He asked, faintly, if I could carry him. I couldn’t.

 

He wasn’t a large man, but I had no idea what the issue was. I used to be a fire fighter for a small department in a small town more than two decades ago when I was little more than a child, and though I’m no expert, it’s never wise to just lift and move someone in an emergency situation unless you must. I was worried that I wasn’t assessing the whole situation. I’ve seen many things, but this was unprecedented. He needed warmth, however. So I took him by the arm and gently urged him through the slush to the passenger door of my car and tried to help him into the seat. He asked me to pick him up to put him in.

 

I hesitated to do so. I must admit, the thought of fluids leaking onto my seat made me slightly hesitant and I was certain that lifting him up would involve me getting t-bagged. I know….I know, I’m not a knight in shining armor, but eventually and quite rapidly I came to the conclusion that this was a human being and humanity won the day rather quickly.

 

I called 911. I lifted him into the seat of my car. He fell limp and all his weight was pulling down, supported only by my left arm.

 

“You have to help, sir.” I said.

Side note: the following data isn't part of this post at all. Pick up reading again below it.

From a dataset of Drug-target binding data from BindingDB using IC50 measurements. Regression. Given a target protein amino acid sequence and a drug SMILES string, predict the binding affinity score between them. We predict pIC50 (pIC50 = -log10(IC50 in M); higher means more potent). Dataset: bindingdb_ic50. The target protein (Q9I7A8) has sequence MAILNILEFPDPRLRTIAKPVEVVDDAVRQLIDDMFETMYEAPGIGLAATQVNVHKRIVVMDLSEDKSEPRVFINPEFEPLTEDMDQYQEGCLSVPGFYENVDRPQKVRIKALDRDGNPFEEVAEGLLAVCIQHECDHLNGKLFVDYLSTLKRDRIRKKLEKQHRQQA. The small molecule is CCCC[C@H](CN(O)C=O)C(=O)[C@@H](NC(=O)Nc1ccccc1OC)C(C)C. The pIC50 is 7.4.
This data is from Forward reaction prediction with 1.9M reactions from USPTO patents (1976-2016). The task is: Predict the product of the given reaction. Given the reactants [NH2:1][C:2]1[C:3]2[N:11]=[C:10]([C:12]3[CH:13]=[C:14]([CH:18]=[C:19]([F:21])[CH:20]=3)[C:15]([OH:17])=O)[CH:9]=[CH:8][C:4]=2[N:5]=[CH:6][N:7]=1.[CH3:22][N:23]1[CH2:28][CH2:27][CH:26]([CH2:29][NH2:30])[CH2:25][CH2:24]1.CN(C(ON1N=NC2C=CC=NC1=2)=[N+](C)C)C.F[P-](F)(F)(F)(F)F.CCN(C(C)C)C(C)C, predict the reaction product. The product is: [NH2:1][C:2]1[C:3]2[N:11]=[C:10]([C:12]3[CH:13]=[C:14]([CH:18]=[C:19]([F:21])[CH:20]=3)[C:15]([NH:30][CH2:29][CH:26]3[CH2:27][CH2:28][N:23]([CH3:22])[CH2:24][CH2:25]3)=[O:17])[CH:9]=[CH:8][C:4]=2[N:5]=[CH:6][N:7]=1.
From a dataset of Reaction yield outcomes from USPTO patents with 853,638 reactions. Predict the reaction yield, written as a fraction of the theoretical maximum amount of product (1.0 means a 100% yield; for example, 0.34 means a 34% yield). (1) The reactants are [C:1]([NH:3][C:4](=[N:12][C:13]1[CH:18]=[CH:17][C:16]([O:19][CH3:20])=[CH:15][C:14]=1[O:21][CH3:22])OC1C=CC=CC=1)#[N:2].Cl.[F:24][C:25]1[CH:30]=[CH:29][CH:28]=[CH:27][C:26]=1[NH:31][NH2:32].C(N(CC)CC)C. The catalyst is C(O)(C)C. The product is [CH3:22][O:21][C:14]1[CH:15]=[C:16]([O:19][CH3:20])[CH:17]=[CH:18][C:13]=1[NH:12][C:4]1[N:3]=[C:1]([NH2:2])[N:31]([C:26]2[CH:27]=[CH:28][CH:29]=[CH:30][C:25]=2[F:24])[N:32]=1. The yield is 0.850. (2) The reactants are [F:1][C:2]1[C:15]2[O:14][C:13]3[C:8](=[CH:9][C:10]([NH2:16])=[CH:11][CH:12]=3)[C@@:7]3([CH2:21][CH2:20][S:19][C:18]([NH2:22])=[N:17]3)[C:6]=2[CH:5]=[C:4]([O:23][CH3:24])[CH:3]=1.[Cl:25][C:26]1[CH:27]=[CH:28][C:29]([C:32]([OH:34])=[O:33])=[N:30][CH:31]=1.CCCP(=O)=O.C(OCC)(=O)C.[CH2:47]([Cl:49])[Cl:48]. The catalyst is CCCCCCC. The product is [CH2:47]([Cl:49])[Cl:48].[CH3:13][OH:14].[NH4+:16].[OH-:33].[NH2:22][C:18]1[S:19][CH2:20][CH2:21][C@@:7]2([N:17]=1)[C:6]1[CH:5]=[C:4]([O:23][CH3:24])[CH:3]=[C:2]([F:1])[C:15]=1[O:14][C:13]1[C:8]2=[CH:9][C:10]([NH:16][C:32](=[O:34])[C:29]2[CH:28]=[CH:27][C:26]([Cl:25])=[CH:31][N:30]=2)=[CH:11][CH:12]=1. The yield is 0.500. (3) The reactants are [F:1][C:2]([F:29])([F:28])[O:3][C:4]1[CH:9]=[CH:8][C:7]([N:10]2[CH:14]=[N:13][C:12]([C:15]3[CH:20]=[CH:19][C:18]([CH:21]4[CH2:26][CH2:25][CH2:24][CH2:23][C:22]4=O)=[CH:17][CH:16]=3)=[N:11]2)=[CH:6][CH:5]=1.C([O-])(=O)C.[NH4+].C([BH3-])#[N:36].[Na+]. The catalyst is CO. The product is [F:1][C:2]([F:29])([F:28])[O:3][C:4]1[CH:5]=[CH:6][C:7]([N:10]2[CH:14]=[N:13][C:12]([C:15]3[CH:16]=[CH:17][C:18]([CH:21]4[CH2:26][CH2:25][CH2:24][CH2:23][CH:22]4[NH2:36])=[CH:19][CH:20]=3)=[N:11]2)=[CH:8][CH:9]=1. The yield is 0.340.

“Where is your emergency” the dispatcher asked.

 

“Riverside and Walker Ave” I said.

 

“What is your emergency” she asked.

 

“ I found a man, naked in the street. He’s got tubes coming out of him and he’s barefoot and freezing and speaking incoherently.

 

“Police and EMT’s are en route.” She said.

 

Within a few minutes, I saw flashing lights coming towards me.

 

“The police should be pulling up right now” she said.

 

“I see them.”

 

She hung up.

 

Two police cars pulled up and three officers got out and walked over to me. I explained the situation succinctly.

 

“What is your name, sir?” asked a young male officer who looked to be in his late 20’s or early 30’s.

 

Mr. Frank answered him.

 

A female officer approached me. She was about 25.

 

“What is your name?” she asked.

 

Chris.

 

And your last name?

 

Jackson.

 

She jotted my name down on a small notepad with a pen she pulled from her vest pocket.

 

“It was a good thing you stopped to help him.” She said,

 

“I’ve actually been in his situation a number of times, ” I said..

 

“You guys have helped me countless times in situations like this… Well, not exactly like this,”

 

But they were, mostly. Not just like this….but just as odd and just as desperate and I was just as exposed as Mr. Frank. And when you’ve done this literally, what seems to be more than two dozen times, each time it happens, you are a bit more drained of the elements of vitality that sustain you. You are a bit more weakened and less apt to cling to hope. This is the bottom. I had been there more times than my will could endure. And it’s taken its toll.